I realized this recently over lunch with a friend. We discussed how each life phase brings its own set of expectations. With college, a degree and a job. With a job, a spouse and a home. With a spouse and home, children. That’s as far as we got because between the two of us, that’s as far as we’ve gotten. But I’m sure the expectations continue as your children grow and your career progresses. And I think we continue to live in a tension pulled on one side by fitting in and on the other side by wanting to be our own person. Rarely can we be both but always, we want both.

We’ve learned life’s paint-by-number. We see the outline; we just don’t always have all the colors to fill it in. This can be irritating and disheartening and depressing and discouraging. We want all the colors.

In about four weeks my little sister will get married to the best guy. It will be beautiful, and I’ll cry “ICan’tBelieveMyLittleSisterHasGrownUp, She’sSoBeautiful, LookAtMyDadGivingHerAway” tears, like I did at my older sister’s wedding. Yet, this has reminded me of a color I haven’t found. Barring a strange act of God, I’m not getting married in four weeks nor in four months. And I’m looking for the instructions for my paint-my-number, and I can’t find them.

Maybe your instructions appear to be missing, too. Maybe something has not happened in your life succession you thought should have by now, or something happened too quickly and you weren’t ready for it and you’re still reeling. This can make us feel out of place. Like we’re doing something wrong. Like we don’t fit in.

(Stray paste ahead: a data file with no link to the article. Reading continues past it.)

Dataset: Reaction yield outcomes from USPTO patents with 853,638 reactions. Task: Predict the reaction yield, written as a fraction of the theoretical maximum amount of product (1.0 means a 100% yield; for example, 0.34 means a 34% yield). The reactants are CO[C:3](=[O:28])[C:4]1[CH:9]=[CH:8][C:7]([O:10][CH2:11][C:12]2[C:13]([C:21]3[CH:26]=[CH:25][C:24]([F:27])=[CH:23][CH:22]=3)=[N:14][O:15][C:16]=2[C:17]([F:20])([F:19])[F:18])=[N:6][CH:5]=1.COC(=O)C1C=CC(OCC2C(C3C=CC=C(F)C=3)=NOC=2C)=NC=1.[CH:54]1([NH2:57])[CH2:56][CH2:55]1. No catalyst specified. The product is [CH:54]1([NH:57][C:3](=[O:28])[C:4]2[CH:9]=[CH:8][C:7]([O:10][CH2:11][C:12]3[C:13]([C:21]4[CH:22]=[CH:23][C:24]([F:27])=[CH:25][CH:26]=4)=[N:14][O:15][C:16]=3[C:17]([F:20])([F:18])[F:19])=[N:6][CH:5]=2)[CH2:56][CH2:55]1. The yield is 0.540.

Think about the words Paul uses to describe us in his letters: Aliens. Sojourners. Exiles. Strangers. These are the things we were before Christ. The words he uses to describe us after redemption? Citizens. Saints. Members. God’s people. I like “members” best because it can so often feel we’re not a part of the club, and we so often find more comfort in the pieces fitting and the societal norms than we do in our own salvation.

And the sad part is, when we make moves based on these expectations, we forget who we are. We forget the quirks and passions and dreams that make us us and we turn them over to what make us feel a part. We forgot that we already are a part. We forgot that we “are no longer strangers and aliens, but…fellow citizens with the saints and members of the household of God” (Eph. 2:19).